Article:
2017 Jesus loves you!, Philosophical Studies, 174, pp 237-255.

2017 Biscuit Conditionals and Prohibited 'then', Thought.

Papers (available on request)

Denial and Retraction -- A Challenge for Theories of Predicates of Personal Taste
Sentences containing predicates of personal taste exhibit two striking features: (i) whether they are true seems to lie in the eye of the beholder and (ii) whether they are true can---and often is---subject to disagreement. In the last decade, there has been a lively debate about how to account for these two features. In this paper, I shall argue for two claims: First, I shall show that even the most promising approaches so far offered by proponents of so-called indexical contextualism fail to account for the disagreement feature. They might be able to account for some disagreement data, but they fail to account for two kinds of disagreement data that caused the estrangement from indexical contextualism and the migration to relativism in the first place: the denial and the retraction data. Second, I shall show that we still do not have to abandon indexical contextualism, because what I shall call the superiority approach---a new pragmatically extended version of indexical contextualism---can very well account for the two kinds of data.

Embedded Predicates of Personal Taste -- A Contextualist Perspective
According to individualistic indexical contextualism---a very simple semantics for predicates of personal taste---sentences like 'Licorice is (not) tasty' as assertively used by a speaker in an ordinary conversation express the proposition that licorice is (not) tasty to the speaker. This view has been confronted with several objections. The most prominent one has been rebutted by philosophers who stress the role of pragmatics: pragmatically extended, the thought goes, individualistic indexical contextualism can very well account for faultless disagreements. But there is another, so far underappreciated objection: that individualistic indexical contextualism cannot account for our intuitive assessment of embeddings of sentences containing predicates of personal taste. In particular, it cannot account for the embedding under operators with truth evaluative adverbs such as 'correctly believes that' and 'falsely believes that.' In this paper, I shall critically examine this objection. There indeed is a challenge to individualistic indexical contextualism, I shall argue. For not even pragmatically extended by the popular commonality approach does individualistic indexical contextualism account for the crucial embeddings. Still, the challenge can be met. For given the superiority approach, a new and at least equally plausible pragmatic extension, individualistic indexical contextualism is equipped to do the job.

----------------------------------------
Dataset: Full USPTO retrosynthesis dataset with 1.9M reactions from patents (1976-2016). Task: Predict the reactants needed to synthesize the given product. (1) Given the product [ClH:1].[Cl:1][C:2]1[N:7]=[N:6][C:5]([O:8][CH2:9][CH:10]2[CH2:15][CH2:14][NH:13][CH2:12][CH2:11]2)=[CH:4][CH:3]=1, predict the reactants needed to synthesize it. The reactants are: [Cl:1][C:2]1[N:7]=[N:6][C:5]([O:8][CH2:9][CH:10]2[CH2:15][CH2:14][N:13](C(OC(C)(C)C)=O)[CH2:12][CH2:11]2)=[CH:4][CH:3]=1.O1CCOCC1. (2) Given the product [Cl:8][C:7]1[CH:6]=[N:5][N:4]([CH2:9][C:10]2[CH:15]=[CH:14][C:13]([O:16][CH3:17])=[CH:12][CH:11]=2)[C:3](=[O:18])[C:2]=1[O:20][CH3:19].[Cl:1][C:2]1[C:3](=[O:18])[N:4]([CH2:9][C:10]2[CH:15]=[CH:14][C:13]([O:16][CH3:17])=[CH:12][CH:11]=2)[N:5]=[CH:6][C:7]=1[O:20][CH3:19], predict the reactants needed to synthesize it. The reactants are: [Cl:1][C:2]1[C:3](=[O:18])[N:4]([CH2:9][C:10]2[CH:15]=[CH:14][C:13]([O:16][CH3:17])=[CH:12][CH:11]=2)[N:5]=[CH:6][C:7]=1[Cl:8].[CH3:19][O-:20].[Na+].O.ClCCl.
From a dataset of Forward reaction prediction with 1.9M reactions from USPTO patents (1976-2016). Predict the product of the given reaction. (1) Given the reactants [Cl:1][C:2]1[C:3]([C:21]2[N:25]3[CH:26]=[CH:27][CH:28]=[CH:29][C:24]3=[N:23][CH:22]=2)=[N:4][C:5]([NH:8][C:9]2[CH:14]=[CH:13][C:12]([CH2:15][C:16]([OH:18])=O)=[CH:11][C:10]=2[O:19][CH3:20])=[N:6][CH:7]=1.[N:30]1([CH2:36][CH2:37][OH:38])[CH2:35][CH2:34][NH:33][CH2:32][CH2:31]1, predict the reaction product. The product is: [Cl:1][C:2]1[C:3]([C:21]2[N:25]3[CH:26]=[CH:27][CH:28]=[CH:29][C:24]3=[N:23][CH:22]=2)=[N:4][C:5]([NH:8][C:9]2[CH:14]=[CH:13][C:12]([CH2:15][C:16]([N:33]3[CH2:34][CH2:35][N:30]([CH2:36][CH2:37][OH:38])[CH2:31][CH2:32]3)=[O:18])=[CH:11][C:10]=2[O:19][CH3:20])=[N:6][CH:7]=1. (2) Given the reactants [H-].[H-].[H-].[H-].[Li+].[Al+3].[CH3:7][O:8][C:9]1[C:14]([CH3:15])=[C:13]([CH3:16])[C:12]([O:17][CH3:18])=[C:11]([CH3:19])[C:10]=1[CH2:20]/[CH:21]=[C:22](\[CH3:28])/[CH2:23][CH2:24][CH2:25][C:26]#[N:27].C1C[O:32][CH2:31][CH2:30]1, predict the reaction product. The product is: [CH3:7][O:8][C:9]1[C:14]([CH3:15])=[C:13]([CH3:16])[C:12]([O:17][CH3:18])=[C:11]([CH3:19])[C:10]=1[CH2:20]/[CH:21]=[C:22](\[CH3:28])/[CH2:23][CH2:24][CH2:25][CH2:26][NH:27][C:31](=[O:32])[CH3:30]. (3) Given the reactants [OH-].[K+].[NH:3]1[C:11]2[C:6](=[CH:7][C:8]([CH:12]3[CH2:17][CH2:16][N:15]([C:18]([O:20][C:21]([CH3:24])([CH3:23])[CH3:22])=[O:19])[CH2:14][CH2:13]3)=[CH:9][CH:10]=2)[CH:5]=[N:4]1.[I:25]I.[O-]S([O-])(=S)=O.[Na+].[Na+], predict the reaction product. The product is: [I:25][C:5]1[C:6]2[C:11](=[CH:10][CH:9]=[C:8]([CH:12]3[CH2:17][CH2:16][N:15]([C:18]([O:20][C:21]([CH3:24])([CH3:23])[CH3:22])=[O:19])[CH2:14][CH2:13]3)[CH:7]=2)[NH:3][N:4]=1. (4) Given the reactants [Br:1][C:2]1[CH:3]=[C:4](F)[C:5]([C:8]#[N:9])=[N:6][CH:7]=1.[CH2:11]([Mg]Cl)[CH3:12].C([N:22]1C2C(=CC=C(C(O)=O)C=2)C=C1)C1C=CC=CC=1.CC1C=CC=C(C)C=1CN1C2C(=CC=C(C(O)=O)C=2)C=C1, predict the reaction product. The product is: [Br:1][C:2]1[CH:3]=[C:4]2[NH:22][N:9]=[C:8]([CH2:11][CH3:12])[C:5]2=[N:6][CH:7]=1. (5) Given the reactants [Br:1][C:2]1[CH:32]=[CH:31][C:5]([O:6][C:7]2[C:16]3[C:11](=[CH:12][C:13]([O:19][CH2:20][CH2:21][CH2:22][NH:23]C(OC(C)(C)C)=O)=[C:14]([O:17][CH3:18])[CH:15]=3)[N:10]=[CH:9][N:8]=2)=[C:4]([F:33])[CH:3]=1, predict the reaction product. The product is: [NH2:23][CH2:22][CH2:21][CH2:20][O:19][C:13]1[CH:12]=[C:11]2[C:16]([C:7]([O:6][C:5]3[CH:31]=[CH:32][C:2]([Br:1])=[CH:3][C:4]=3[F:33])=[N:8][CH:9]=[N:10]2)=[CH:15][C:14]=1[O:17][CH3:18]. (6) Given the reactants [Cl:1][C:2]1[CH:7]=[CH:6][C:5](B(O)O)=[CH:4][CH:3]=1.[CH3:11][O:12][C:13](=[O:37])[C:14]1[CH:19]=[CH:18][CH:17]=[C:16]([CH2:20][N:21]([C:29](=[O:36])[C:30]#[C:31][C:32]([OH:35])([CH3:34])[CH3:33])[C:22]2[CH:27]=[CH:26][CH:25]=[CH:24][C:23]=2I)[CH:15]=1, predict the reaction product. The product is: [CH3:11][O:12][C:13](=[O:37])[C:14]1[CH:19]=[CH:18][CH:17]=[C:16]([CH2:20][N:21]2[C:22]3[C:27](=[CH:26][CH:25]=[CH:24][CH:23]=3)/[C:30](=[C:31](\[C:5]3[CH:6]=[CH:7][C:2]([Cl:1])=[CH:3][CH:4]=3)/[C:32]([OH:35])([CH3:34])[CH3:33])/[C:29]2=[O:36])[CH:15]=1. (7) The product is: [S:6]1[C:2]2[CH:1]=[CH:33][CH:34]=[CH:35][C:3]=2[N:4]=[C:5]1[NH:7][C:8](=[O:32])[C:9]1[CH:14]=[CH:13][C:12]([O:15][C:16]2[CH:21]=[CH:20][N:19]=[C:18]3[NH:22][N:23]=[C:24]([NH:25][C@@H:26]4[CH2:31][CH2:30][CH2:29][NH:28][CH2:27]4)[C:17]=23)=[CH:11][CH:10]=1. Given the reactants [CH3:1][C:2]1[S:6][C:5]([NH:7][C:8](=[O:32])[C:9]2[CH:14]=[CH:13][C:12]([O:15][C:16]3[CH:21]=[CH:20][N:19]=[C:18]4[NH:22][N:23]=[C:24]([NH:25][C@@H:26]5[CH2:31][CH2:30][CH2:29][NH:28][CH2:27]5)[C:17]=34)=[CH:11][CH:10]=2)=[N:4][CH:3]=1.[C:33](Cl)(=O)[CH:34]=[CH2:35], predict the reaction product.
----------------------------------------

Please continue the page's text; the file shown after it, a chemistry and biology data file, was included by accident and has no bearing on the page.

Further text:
The Cancellability Test for Conversational Implicatures
Many people follow Grice in thinking that all conversational implicatures are cancellable. And often enough they use this insight as a test for conversational implicatures. If one wants to find out whether something is a conversational implicature, the test goes, one should ask oneself whether the thing in question is cancellable; if one finds that it is not cancellable, one can infer that it is not a conversational implicature; if one finds that it is cancellable, one can infer that it might well be a conversational implicature and conclude that one should now do further testing. Various philosophers and linguists have questioned the test, though. Some have held that Grice's original claim is subject to counterexamples and that the test is therefore prone to failure. Others have argued that even though Grice's claim can be defended against the counterexamples, the test turns out to be useless. In this paper, I shall defend Grice's test. I shall not only argue that given the right view of cancellability all conversational implicatures are cancellable; I shall also show that given this view the test can be usefully applied.

Anderson Conditionals
Current consensus holds that counterfactuals do not presuppose the falsity of the antecedent; if the speaker of a counterfactual conveys the antecedent's falsity at all, she conversationally implicates it. Most people take this to be obvious for non-past subjunctive conditionals; but many people also think this is the case for past subjunctive conditionals. Anderson Conditionals such as 'If Jones had taken arsenic, he would have shown the same symptoms he actually shows' are taken as evidence for this. With these past subjunctive conditionals, it is claimed, the speaker does not convey that the antecedent is false. In this paper, I shall question this argument from Anderson Conditionals. I shall show that it is not at all clear that the speaker does not use them to convey that the antecedent is false.

Tasty Contextualism. A Superiorty Approach to the Phenomenon of Faultless Disagreement (book draft)